Blocking removed; lines drawn on the batten showing where to apply epoxy.

Here, the inner batten is clamped to levels in order to keep it straight. The middle batten is already attached. Notches have not yet been cut for the outer batten.

Shim to improve fitting at the transom notch.

Inner batten attached. It's clamped into position as the epoxy cures.

Friday, June 15, 2018

Cutting notches for the floor battens

As you may have noticed from the photos up to this point, I did not pre-cut notches for the floor battens into the frames. That's because I planned to use the optional arrangement of 3 battens per side, rather than the standard 2 battens as drawn on the plans.

I wanted to wait until I could actually lay the battens on the frames, and place them as I wanted. What I've decided to do is to use 2-1/8" battens spaced 7 inches centerline-to-centerline from the keel, then 6 inches centerline-to-centerline from one another.

Here's how I went about cutting the notches for the floor battens:

The inner battens are on 7" centers from the keel.

The floor battens are on 6-inch centers from one another.
The battens, (or at least the two I have at the moment), are about the same thickness as my ruler. So, I will use the ruler as a guide to mark some reference lines.

At the aft end, I make sure to hold the ruler even with the underside of the batten, not flush against the 12° rake of the transom.

Using the underside of the ruler as a guide, I draw a line with a pencil to show how deeply to cut the notch. 

Then, I clamped the batten into place and made some initial cuts, using the sides of the batten as a guide.

I used a block of wood with a 12° rake as a guide, so that the horizontal cut would be level, not angled like the transom. This block of wood is actually the former tail-end of the keel.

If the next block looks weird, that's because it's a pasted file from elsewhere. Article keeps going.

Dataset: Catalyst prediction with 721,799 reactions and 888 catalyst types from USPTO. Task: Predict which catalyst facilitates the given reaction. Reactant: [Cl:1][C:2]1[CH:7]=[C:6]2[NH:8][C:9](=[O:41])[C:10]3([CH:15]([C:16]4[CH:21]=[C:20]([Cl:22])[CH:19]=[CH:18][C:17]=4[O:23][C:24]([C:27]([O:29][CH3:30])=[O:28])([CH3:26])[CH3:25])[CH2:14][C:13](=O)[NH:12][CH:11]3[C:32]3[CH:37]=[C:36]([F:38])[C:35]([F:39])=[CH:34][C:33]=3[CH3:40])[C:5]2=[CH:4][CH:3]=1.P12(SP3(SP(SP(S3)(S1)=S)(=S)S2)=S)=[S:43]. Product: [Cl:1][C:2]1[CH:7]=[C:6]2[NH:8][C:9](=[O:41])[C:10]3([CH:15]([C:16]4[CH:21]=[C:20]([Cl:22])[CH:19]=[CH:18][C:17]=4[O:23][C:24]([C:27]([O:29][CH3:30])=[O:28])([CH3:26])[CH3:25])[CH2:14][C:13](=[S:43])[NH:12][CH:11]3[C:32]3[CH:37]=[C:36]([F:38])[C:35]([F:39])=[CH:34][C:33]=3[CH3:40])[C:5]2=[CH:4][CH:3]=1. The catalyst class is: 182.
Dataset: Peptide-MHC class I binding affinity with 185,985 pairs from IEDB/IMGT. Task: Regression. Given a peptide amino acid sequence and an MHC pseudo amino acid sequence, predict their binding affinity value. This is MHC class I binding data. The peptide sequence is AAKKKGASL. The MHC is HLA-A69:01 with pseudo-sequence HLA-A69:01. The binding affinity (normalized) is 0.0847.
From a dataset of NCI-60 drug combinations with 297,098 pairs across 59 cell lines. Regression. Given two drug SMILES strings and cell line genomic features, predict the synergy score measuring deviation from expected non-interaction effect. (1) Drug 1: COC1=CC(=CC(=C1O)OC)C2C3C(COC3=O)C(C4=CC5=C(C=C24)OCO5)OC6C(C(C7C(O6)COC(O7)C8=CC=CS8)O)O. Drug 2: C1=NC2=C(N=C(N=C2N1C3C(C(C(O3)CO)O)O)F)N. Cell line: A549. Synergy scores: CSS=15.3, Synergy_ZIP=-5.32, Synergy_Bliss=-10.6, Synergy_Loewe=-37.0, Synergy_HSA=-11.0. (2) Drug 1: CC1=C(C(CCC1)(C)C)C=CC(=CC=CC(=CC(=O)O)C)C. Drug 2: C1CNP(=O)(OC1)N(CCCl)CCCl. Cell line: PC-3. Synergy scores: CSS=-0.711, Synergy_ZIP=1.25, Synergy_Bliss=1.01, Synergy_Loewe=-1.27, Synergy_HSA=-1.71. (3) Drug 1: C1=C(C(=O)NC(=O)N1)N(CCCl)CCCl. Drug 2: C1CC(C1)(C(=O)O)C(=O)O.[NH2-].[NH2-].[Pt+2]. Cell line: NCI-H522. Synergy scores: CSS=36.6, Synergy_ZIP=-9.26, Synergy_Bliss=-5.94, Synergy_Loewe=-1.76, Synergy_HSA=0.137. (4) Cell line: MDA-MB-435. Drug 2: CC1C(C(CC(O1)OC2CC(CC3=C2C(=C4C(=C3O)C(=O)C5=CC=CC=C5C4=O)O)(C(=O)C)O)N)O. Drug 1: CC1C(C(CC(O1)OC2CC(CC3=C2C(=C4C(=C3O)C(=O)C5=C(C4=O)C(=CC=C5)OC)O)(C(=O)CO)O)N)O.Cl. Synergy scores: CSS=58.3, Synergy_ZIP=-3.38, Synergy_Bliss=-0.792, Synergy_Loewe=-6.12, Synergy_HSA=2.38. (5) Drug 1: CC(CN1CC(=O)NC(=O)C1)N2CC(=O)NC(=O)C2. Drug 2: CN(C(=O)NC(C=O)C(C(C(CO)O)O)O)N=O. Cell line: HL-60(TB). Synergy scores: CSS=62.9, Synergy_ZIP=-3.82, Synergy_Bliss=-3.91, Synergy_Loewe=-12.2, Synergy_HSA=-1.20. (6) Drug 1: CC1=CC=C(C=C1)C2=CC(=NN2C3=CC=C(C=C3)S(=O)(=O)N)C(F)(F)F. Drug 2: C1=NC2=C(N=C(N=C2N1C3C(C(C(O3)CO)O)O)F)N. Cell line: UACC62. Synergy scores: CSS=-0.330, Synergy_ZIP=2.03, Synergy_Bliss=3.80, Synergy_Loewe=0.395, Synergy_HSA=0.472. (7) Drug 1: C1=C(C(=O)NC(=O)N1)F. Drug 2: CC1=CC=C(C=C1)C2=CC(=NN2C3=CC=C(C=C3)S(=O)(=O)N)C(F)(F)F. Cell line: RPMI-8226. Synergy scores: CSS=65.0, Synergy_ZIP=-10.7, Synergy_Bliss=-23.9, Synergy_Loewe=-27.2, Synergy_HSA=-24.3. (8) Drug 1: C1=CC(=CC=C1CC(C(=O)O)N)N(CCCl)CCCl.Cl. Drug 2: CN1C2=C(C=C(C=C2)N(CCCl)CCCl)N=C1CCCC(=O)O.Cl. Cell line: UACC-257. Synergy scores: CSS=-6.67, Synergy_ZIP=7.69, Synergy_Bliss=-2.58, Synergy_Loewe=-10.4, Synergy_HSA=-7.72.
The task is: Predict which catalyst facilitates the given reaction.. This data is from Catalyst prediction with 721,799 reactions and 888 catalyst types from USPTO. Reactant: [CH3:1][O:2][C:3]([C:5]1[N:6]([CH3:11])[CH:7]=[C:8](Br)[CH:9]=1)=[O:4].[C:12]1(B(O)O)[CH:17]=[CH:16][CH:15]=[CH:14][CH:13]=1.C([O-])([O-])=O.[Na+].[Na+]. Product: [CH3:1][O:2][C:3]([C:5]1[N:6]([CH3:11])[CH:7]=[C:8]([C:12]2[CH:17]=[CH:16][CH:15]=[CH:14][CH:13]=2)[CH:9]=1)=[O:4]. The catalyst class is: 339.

Here, you can see that I goofed one of the vertical cuts. Fortunately, it didn't get very deep before I noticed my mistake. I'll fill this in later, but hopefully most of it will get faired away when I get to that phase.

Using this block as a guide, I held the multi-tool blade against it as I made the horizontal cut.

Here's the cut through the transom.

And the fitting of the batten into the notch. Not bad.
That completes the notch cut into the transom. Now let's move forward to Frame #2.

As before, I used my ruler as a guide to mark the depth of the cut, since it's about the same thickness as the batten. The ruler is aligned with the edge of the frame, so that the mark for the cut will be at the same angle. (Remember that the boat is upside-down on the form, so what's showing is actually the bottom edge of the frame.)

Ruler aligned with the bottom edge of Frame #2.

I'll mark the line with the scribe that is built-in to my sliding square.

Line marked for the horizontal cut.

Cutting guide and batten clamped into position.

The vertical cuts were made by aligning the side of the multi tool's cutting blade with the side of the batten.

The horizontal cut was made by aligning the bottom of the multi tool's cutting blade with the top of the cutting guide. I made minuscule finishing cuts with a coping saw.

The batten drops right into place.

Now, to repeat for Frame #4.

Cutting guides clamped into position.

Notch is cut.

That line next to the notch isn't a cut. It's the end of a shim I laminated onto the frame earlier.

Batten drops right in.
Now, for the Limbers. These are openings in the frame, alongside the floor battens, to allow any water in the bilge to flow to the back of the boat for removal.

I used this roll of Duck Tape as a guide to scribe the curved line. Seriously... it's called "Duck Tape."

Curved line scribed onto the frame.

Making the rough cut with a coping saw.

The rough cut is easily finished out with a Dremel tool fitted with a sanding drum.

et VoilĂ 

Working backward, repeat for Frame #2.
So there you have it. That's the procedure, or at least my version of it. Four more floor battens to go... but for the moment, I'm out of mahogany.